Veuillez utiliser cette adresse pour citer ce document : https://hdl.handle.net/20.500.12177/9934
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dc.contributor.advisorHanna, Rachid-
dc.contributor.advisorDjieto-Lordon, Champlain-
dc.contributor.authorNanga Nanga, Samuel-
dc.description.abstractBactrocera dorsalis (Hendel) is a major constraint to the development of the fruit and vegetable sector in Cameroon. Its principal parasitoid, Fopius arisanus (Sonan) has been introduced – from Hawaii, USA - for the biological control of this pest in Africa. To date, no scientific studies have been carried out on the ecology of the B. dorsalis-F. arisanus system in Cameroon. The present study, therefore, aims to fill this knowledge gap by providing basic data necessary for the development of an integrated pest management program of B. dorsalis in Cameroon. The study focused on five specific objecties: i) study the seasonal fluctuations of B. dorsalis populations in relation to host plant phenology; ii) determine the host plants and trophic preferences of B. dorsalis; iii) evaluate the influence of the host fruit species of B. dorsalis on parasitism and biological parameters of F. arisanus; iv) evaluate the influence of temperature on life history of F. arisanus; v) model the Afro-tropical distribution of F. arisanus under a climatic change scenario. A weekly monitoring of a trapping network as well as the phenology of the plants present in the orchards were carried out for four years (from 2013 to 2016) in the orchards located in Foumbot (zone III) and Nkolbisson (zone V). Fruits of cultivated and wild plants were sampled over the span of three years (2013-2015), in six and four locations of agroecological zones III and V of Cameroon. Laboratory choice and no-choice experiments were conducted to evaluate the parasitism of B. dorsalis eggs by F. arisanus in fruits of 11 host plant species. This parasitism was also evaluated at the level of the IITA mixed orchard at Nkolbisson. Biological parameters of the parasitoid and its host B. dorsalis were measured using adults emerging in no-choice experiments. Phenological modelling of F. arisanus was performed using complete life table data collected at constant temperatures ranging from 15 to 35°C. The Insect Life Cycle Modelling platform was utilized for model selection, simulations of the demographic parameters and mapping the Afro-tropical distribution of F. arisanus. Nine species of fruit flies were identified in the two targeted agro-ecological zones: Bactrocera dorsalis, Ceratitis cosyra, C. anonae, C. capitata, C. bremii, C. punctata, Dacus bivittatus, D. punctatifrons and Perilampsis sp. The dominance of B. dorsalis was high in both orchards (over 98% abundance). Total food-bait and parapheromone trap captures of B. dorsalis varied significantly among years in the Foumbot orchard, while in the Nkolbisson orchard no differences among the years were observed. Regardless of fruit fly species sex, these captures were more abundant during the wet season (June) in zone III and during the small rainy season (May) in zone V. The population peaks coincided with the presence of mangoes and guavas in the orchards, although it was identified on the fruits of 16 out of 21 host plant species sampled. In addition to B. dorsalis, three other species of Tephritidae emerged from the fruits. The infestation per fruit unit weight was higher on M. indica and Irvingia gabonensis which are the preferred hosts. The absolute parasitism of B. dorsalis eggs by F. arisanus was high in Psidium guajava, Irvingia gabonensis and Irvingia wombolu fruits in choice experiments, in P. guajava fruits in no-choice experiments, and in Erybotrya japonica fruits in the field. Of all the fruits tested in the laboratory, body and hind tibia lengths of both parasitoid sexes emerging from M. indica were longer than on the others. The longest pre-imaginal development time for both sexes was obtained on E. japonica and the shortest on Carica papaya. The parasitoid development time from egg to adult estimated by the probit model was 64.82 and 18.97 days at 15 and 30 °C; the minimum temperature threshold estimated by the linear regression was 7.62 and 7.73 °C for the egg-larva and pupa stages, respectively, with thermal constants of 181.382 and 222.922 degree-days; the maximum temperature threshold estimated by the Logan 1 submodel was 33.75°C for the egg-larva stage and 32.15°C for the pupae; the immature mortality was higher at temperatures 15 and 30oC. The maximum fertility obtained from the seconddegree polynomial function was 205 eggs / female at 22°C. The life table parameters simulated between 15 and 35oC were significantly affected by temperature; accordingly, the distribution predicted showed that the Central and Eastern Africa offer the best thermal conditions for the survival and establishment of the parasitoid under the current temperature conditions, with a predicted expansion of its limits to southern Africa in 2050. In Cameroon, the western highlands, humid forest areas and high guinea savannah zones are suitable for F. arisanus introduction. The presence of Bactrocera species, the quality and availability of host fruits and the appropriate climatic conditions are necessary for the survival and permanent establishment of F. arisanus in the new areas of introduction.fr_FR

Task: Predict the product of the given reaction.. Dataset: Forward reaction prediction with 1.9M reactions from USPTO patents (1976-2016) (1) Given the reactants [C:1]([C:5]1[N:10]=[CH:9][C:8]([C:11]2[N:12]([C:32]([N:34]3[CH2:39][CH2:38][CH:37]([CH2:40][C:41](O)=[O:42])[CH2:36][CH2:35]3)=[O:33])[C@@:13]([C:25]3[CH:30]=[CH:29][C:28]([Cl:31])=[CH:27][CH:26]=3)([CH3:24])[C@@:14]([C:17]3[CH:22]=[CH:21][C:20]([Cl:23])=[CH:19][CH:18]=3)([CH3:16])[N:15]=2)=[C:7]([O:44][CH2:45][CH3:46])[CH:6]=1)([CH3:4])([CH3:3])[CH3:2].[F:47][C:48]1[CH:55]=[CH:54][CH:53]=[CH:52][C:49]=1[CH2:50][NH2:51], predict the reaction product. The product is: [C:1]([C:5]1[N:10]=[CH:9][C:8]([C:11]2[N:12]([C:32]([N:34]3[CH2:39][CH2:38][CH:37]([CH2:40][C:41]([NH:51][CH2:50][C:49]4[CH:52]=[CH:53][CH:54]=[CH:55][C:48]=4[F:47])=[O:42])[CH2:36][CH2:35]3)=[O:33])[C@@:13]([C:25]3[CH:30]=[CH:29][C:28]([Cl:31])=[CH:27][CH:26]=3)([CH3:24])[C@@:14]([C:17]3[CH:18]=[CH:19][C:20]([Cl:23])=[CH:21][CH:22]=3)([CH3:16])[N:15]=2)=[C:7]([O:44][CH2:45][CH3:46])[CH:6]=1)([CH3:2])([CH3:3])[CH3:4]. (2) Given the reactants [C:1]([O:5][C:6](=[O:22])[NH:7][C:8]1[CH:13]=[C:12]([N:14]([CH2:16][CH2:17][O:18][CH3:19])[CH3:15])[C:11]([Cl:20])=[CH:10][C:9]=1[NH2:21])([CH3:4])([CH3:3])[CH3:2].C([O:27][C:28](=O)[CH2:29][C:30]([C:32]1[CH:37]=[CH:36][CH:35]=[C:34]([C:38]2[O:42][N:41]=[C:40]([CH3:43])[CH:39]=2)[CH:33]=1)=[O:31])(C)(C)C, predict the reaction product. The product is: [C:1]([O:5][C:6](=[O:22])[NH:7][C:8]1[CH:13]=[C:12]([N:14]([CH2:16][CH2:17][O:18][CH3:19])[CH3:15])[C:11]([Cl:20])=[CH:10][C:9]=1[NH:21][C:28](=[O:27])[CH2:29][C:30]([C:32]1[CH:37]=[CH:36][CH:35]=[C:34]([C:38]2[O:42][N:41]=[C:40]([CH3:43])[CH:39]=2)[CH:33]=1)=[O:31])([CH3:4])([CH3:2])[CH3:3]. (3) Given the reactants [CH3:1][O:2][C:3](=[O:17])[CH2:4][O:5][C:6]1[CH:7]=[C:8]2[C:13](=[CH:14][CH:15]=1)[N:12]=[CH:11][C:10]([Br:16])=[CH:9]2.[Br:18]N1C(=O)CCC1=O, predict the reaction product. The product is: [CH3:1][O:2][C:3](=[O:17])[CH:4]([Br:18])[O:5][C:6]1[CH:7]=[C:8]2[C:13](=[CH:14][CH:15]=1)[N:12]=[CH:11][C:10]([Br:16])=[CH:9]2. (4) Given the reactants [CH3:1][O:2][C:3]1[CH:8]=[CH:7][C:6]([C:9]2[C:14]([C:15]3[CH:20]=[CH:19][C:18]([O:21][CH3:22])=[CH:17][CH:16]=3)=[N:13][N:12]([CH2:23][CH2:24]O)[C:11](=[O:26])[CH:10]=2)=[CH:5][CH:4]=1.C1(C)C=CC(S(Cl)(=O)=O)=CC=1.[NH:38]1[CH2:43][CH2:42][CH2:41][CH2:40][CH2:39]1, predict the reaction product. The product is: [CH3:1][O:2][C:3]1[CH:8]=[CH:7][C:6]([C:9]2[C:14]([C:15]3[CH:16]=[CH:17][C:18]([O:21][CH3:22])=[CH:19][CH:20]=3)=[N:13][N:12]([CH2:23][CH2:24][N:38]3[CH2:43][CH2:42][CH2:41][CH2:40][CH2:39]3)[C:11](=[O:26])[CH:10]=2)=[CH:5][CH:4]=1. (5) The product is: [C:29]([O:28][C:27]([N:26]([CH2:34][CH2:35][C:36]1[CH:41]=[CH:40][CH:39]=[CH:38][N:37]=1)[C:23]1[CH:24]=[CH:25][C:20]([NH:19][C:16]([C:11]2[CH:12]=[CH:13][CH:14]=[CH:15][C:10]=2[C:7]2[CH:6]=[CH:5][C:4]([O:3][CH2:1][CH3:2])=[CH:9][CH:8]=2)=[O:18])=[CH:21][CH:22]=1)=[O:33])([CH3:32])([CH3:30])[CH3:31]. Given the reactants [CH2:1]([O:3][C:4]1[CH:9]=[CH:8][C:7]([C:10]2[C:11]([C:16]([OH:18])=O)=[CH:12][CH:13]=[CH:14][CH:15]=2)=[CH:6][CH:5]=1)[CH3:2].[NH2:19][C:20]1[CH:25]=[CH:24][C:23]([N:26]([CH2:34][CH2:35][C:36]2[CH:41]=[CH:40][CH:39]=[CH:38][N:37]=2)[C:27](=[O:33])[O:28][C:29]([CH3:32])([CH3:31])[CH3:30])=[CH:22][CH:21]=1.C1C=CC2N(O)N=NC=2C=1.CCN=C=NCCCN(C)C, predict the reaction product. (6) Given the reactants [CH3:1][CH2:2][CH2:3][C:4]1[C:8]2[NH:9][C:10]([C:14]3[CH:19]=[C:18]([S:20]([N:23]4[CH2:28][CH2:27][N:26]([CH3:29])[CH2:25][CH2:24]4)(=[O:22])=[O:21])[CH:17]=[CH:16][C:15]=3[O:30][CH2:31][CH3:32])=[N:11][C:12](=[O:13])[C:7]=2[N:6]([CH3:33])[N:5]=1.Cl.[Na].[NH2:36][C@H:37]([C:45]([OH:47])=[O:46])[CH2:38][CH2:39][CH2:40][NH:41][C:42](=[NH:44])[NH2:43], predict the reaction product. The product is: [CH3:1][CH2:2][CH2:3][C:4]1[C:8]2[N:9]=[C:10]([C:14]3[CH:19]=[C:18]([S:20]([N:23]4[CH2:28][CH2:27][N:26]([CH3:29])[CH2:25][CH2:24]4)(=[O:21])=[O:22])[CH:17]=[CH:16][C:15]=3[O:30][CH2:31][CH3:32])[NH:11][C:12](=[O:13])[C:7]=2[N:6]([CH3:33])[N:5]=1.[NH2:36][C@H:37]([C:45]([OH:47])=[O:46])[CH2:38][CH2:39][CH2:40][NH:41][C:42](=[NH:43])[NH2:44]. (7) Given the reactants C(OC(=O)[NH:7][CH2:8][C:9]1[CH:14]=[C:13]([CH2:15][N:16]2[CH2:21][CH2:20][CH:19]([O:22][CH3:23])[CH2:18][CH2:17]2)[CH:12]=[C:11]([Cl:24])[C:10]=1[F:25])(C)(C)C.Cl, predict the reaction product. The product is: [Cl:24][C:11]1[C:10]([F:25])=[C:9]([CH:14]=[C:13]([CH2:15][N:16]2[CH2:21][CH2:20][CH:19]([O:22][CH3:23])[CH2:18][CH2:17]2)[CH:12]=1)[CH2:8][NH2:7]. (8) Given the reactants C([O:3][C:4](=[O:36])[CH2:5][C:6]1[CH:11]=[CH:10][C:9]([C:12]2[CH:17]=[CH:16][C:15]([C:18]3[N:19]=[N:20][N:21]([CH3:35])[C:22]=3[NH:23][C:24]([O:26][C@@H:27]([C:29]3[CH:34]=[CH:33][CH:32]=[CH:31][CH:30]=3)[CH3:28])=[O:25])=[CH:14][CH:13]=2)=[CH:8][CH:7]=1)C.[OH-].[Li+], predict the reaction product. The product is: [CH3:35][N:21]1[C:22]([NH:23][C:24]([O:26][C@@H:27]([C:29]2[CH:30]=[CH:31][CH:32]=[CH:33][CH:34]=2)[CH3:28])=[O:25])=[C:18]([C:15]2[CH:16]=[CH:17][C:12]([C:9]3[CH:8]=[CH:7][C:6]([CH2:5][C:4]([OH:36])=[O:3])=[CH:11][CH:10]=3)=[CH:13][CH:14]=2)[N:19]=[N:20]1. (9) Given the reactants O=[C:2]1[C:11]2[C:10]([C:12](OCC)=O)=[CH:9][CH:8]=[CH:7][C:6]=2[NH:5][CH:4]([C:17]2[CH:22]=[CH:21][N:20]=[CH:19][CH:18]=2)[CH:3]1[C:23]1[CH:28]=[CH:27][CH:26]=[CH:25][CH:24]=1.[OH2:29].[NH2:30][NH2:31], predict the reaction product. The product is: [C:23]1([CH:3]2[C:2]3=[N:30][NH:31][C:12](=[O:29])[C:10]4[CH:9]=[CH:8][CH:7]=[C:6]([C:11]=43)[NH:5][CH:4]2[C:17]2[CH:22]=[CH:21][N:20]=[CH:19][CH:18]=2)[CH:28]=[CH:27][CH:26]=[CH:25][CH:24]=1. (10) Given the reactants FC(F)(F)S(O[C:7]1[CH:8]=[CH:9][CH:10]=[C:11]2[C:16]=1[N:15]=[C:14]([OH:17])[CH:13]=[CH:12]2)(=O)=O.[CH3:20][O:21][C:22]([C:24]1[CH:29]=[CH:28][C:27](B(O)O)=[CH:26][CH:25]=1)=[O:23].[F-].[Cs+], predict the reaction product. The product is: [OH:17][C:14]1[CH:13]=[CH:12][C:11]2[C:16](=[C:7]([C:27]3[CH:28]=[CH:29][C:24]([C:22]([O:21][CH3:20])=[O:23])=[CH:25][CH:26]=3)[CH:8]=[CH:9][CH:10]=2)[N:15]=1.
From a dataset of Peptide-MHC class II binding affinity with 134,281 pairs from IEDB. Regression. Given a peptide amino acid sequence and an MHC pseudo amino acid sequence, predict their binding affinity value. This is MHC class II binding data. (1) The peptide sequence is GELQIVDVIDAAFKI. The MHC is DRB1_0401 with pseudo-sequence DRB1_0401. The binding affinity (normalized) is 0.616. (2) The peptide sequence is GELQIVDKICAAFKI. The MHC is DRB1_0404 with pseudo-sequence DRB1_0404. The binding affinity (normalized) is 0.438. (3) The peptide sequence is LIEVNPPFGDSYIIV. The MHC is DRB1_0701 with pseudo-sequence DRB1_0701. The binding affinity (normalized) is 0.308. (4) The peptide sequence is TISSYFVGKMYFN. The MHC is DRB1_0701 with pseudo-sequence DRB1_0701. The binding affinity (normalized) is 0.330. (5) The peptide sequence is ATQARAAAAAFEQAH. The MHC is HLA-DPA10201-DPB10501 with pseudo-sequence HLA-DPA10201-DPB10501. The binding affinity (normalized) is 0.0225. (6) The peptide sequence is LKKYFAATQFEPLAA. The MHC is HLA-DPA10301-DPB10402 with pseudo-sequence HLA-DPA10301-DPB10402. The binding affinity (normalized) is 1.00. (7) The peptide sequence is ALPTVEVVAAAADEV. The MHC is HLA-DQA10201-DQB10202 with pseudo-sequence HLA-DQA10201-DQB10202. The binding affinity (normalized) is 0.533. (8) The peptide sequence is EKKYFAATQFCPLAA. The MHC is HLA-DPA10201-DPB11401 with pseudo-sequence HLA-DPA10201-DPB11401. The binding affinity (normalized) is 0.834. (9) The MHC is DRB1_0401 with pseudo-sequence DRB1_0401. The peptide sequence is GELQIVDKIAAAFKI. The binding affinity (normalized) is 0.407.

dc.publisherUniversité de Yaoundé Ifr_FR
dc.subjectBiological controlfr_FR
dc.subjectClimate changefr_FR
dc.titleBactrocera dorsalis (Diptera : Tephritidae) : dynamique des populations, parasitisme par Fopius arisanus (Hymenoptera : Braconidae) et distribution prédictive du parasitoïde en Afriquefr_FR
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